It’s not wrong to say it’s been 31 years since the worst industrial catastrophe in history, when more than 80,000 pounds of toxic gas leaked from a Union Carbide pesticide factory in Bhopal, India.
But it’s not right, either.
For more than half a million of people, the Bhopal gas disaster hasn’t ended, according to survivor-activist Sanjay Verma who lost 5 siblings and both parents on the night of Dec. 2, 1984. (Only 6 months old at the time, he doesn’t recall his 9-year old sister wrapping him in a blanket and running away with him and his 13-year-old brother from the poisonous clouds.)
During an Amnesty International-sponsored trip to represent the people of Bhopal in Washington DC, Verma last week visited the Johns Hopkins Bloomberg School of Public Health for a panel discussion and screening of the recently released film, “Bhopal: A Prayer for Rain.”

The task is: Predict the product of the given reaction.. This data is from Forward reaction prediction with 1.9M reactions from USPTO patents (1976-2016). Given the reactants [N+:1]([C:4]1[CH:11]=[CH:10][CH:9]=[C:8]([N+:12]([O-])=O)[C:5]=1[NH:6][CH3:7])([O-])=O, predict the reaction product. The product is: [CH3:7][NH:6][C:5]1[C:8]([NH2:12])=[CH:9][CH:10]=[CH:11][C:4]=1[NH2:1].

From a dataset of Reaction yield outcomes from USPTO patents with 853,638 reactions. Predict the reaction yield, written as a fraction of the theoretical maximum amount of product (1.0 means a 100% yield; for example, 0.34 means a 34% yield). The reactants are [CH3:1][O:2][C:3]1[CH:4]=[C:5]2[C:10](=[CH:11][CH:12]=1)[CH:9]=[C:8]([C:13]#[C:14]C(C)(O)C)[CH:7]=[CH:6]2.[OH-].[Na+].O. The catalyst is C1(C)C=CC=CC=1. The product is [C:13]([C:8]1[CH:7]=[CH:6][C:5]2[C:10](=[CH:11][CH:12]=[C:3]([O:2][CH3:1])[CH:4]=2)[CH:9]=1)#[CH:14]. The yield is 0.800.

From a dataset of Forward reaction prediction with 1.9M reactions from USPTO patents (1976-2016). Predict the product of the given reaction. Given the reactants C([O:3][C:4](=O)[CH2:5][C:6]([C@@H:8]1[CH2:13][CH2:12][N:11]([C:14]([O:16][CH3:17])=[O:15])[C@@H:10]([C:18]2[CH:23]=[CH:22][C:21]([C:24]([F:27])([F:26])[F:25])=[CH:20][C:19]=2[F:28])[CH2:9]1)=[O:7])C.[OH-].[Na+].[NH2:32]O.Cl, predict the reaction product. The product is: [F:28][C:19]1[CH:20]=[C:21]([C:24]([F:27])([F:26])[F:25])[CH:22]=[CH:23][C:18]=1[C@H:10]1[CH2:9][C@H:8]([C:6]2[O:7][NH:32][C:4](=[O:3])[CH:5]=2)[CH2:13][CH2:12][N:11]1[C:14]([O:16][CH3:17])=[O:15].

Starring Martin Sheen, the movie was inspired by what Verma calls “the first disaster”—that being the Union Carbide pesticide plant’s release of cyanide that killed between 7,000 and 10,000 people within the first 72 hours.
A separate “second disaster,” he says, is still happening. Still making people sick. Still killing people.
The abandoned factory site—Union Carbide has since merged with the Dow Chemical Company—has never been cleaned up. The rate of birth defects in Bhopal is 10 times higher than in all the rest of India, but Bhopal is hardly alone in its suffering. Densely populated neighboring communities also are affected by contaminated ground water, soil and air. Much of the material that was produced onsite by Union Carbide—in addition to a highly corrosive and volatile chemical—was factory waste that got dumped into the ground and leaky holding ponds. Dozens of monsoons in past decades have aided in the runoff and percolation of contaminants.
In addition to convincing policy makers and activists that Dow Chemical needs to be held accountable, Verma hopes to draw the attention of public health researchers to the critical need for a systematic epidemiological study of the long-term health impacts of a disaster that hasn’t ended.